Recommendation 2006-1-H-R1 (from the Combustible Dust Hazard 
Investigation Study):

    Issue a standard designed to prevent combustible dust fires and 
explosions in general industry. Base the standard on current 
National Fire Protection Association (NFPA) dust explosion standards 
(including NFPA 654 and NFPA 484), and include at least--hazard 
assessment,--engineering controls,--housekeeping,--building 
design,--explosion protection,--operating procedures, and--worker 
training.

    Recommendation 2008-5-I-GA-R11 (from the Imperial Sugar report):

    Proceed expeditiously, consistent with the Chemical Safety 
Board's November 2006 recommendation and OSHA's announced intention 
to conduct rulemaking, to promulgate a comprehensive standard to 
reduce or eliminate hazards from fire and explosion from combustible 
powders and dust.

    Recommendation 2011-4-I-TN-R1 (from the Hoeganaes case study):

    Ensure that the forthcoming OSHA Combustible Dust Standard 
includes coverage for combustible metal dusts including iron and 
steel powders.

    Recommendation 2011-4-I-TN-R2 (from the Hoeganaes case study):

    Develop and publish a proposed combustible dust standard for 
general industry within one year of the approval of this case study.

Rationale for Recommendations

    After investigating three deadly combustible dust accidents that 
claimed the lives of fourteen workers in 2003, the CSB conducted a 
comprehensive combustible dust hazard investigation study. Released in 
late 2006, the study concluded that voluntary consensus standards and 
enhanced regulatory enforcement efforts are insufficient to prevent 
dust fires and explosions that occur across a broad range of 
industries. The CSB therefore recommended that OSHA issue a combustible 
dust general industry standard. In 2009, after investigating the 
catastrophic sugar dust explosions at the Imperial Sugar Refinery in 
Port Wentworth, Georgia that killed 14 workers, the CSB issued a second 
recommendation calling on OSHA to ``proceed expeditiously'' with the 
rulemaking. In 2011, following its investigation of three iron dust-
related incidents at the Hoeganaes Corporation facility in Gallatin, 
Tennessee, that killed five workers, the CSB issued two more 
recommendations to OSHA regarding the dust rulemaking: one calling for 
the inclusion of metal dust in the scope of the standard, and a second 
calling for issuance of a proposed rule within one year.

Summary of OSHA Response to the Recommendations

    Initially resistant to the CSB's recommendation to develop a new 
standard, in October 2007, OSHA launched a National Emphasis Program to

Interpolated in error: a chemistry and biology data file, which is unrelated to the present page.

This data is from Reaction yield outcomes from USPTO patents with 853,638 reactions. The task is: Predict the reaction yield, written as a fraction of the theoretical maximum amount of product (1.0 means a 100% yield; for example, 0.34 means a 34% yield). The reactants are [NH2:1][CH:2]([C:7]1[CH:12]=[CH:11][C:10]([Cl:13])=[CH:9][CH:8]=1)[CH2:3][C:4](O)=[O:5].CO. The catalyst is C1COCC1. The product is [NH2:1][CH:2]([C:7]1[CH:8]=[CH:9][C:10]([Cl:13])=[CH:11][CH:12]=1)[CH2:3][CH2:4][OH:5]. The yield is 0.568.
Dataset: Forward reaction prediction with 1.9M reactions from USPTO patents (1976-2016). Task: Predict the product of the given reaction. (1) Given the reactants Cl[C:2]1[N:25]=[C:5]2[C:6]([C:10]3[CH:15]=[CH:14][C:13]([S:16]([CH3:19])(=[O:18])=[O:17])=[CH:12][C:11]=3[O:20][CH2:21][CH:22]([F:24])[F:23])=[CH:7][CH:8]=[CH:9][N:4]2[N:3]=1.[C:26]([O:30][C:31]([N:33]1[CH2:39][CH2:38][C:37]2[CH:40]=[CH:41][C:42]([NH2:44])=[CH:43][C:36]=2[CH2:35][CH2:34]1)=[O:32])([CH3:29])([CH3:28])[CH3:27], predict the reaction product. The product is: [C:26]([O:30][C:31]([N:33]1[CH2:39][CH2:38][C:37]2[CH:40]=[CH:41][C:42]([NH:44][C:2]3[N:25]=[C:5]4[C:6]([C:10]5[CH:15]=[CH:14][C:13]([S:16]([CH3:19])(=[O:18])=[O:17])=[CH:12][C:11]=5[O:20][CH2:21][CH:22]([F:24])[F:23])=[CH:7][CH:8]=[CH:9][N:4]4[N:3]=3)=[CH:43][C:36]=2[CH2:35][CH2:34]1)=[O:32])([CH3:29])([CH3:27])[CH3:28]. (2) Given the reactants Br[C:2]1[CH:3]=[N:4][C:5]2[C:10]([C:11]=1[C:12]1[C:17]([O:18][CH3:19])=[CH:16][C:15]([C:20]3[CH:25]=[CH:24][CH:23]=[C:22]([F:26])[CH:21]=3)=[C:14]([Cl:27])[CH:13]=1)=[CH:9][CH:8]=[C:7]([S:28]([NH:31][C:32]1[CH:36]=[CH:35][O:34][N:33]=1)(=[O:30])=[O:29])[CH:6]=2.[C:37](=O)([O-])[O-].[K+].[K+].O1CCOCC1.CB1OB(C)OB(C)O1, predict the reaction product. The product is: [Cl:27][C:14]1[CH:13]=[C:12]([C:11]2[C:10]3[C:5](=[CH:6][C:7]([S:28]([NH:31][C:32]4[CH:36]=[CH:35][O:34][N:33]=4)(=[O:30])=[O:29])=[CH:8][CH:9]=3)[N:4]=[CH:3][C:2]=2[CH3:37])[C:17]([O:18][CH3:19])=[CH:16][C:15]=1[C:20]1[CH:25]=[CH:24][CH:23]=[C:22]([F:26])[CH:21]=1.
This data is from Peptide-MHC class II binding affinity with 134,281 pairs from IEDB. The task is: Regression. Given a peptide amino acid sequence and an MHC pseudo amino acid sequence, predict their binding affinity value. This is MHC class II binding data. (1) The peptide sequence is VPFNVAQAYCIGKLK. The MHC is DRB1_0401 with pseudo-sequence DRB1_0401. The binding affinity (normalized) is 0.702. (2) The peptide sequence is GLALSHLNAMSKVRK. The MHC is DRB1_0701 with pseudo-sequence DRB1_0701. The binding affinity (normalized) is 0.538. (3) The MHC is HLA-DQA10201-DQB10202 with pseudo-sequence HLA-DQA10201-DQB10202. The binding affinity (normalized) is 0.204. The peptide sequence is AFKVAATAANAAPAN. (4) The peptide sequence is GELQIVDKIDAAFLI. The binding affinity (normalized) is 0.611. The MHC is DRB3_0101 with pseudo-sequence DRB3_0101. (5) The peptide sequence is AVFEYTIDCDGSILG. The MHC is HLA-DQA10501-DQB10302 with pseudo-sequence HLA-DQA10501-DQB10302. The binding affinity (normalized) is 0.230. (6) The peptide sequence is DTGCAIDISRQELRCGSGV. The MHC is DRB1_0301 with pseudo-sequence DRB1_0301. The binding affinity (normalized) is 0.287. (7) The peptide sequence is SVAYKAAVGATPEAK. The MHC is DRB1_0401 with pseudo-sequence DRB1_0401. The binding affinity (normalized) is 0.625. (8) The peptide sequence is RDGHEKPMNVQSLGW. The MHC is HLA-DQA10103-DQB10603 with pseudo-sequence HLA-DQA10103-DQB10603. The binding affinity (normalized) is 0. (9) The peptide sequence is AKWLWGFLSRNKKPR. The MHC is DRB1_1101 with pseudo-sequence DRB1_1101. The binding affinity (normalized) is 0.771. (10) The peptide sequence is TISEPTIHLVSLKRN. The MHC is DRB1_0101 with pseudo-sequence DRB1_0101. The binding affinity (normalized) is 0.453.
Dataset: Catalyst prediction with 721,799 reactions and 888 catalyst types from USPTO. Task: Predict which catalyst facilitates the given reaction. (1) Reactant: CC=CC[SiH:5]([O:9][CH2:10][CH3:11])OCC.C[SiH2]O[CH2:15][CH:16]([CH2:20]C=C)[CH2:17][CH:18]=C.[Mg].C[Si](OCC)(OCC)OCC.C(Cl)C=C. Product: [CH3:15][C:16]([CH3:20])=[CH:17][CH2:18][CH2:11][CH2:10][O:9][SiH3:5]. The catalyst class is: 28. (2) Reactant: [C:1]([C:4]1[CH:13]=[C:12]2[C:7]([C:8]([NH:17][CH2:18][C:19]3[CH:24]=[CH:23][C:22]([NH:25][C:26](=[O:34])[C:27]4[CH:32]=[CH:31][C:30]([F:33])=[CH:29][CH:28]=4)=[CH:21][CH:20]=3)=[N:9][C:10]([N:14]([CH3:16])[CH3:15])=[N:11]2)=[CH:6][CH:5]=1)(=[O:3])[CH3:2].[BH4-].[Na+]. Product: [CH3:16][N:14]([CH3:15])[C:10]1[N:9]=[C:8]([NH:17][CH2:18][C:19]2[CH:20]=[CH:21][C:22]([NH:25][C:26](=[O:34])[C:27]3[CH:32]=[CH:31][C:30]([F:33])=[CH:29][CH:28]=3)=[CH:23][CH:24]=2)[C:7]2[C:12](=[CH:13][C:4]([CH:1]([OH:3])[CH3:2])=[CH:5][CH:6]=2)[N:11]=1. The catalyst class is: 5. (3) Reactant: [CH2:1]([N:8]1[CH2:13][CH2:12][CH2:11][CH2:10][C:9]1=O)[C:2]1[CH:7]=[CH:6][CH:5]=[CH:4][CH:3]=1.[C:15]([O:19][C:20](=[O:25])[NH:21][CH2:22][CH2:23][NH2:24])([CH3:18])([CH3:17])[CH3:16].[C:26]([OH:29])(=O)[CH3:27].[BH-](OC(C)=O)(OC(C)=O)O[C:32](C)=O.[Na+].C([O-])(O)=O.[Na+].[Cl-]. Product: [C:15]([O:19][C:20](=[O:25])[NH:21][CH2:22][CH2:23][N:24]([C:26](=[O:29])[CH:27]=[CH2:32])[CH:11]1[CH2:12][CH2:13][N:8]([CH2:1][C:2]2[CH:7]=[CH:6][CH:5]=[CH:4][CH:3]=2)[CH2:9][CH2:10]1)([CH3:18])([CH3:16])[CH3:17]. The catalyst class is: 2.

improve regulatory enforcement in workplaces handling combustible dust. 
The program was revised and reissued in March 2008 to better target 
affected industries. That same month, OSHA distributed a combustible 
dust Safety and Health Information Bulletin (SHIB) to approximately 
30,000 workplaces within industries with potential dust hazards.
    In April 2009, OSHA indicated that it would commence a combustible 
dust rulemaking, and issued an Advanced Notice of Proposed Rulemaking 
in the Federal Register in October 2009. That winter, OSHA held a 
series of stakeholder meetings, but twice postponed the next step in 
the rulemaking process, the Small Business Regulatory Enforcement 
Fairness Act (SBREFA) Panel Review. In May 2011, OSHA held a 
Combustible Dust Expert Forum in May 2011. In January 2012, shortly 
after the release of CSB's most recent recommendations to the agency, 
OSHA released its Fall 2011 Semiannual Regulatory Agenda, which 
indicated that an estimated date for the next step in the rulemaking 
process was ``undetermined.'' OSHA reiterated its commitment to 
developing a standard, however, in a June 14, 2012 letter to the CSB, 
and its most recent Semiannual

[[Page 41911]]

Regulatory Agenda estimates that the SBREFA Panel Review will be held 
in October 2013.

Summary Evaluation

    OSHA has initiated a rulemaking to issue a combustible dust 
standard and continues to undertake noteworthy and important regulatory 
enforcement and educational efforts to prevent and control combustible 
dust hazards in the workplace. The federal rulemaking process is 
complex; however, a combustible dust general industry standard is 
urgently needed to prevent future fires and explosions from claiming 
the lives of American workers. In addition, more than six years have 
passed since the CSB first issued a recommendation for this standard. 
Therefore, staff propose that the Board vote to designate all four 
recommendations with the status: ``Open-Unacceptable Response.''
    No factual analyses, conclusions, or findings presented by staff 
should be considered final. Only after the Board has considered the 
staff presentations and voted to approve a change in status of the 
recommendation should that status be considered final.

Additional Information

    The meeting will be free and open to the public. If you require a 
translator or interpreter, please notify the individual listed below as 
the ``Contact Person for Further Information,'' at least five business 
days prior to the meeting.
    The CSB is an independent federal agency charged with investigating 
accidents and hazards that result, or may result, in the catastrophic 
release of extremely hazardous substances. The agency's Board Members 
are appointed by the President and confirmed by the Senate. CSB 
investigations look into all aspects of chemical accidents and hazards, 
including physical causes such as equipment failure as well as 
inadequacies in regulations, industry standards, and safety management 
systems.
Public Comment: Members of the public are invited to make brief 
statements to the Board at the conclusion of the staff presentations in 
the morning and afternoon. The time provided for public statements will 
depend upon the number of people who wish to speak. Speakers should 
assume that their presentations will be limited to five minutes or 
less, and may submit written statements for the record.

FOR FURTHER INFORMATION CONTACT: Hillary J. Cohen, Communications 
Manager, [email protected] or (202) 446-8094. General information 
about the CSB can be found on the agency Web site at: www.csb.gov.

Rafael Moure-Eraso,
Chairperson.
[FR Doc. 2013-16838 Filed 7-10-13; 4:15 pm]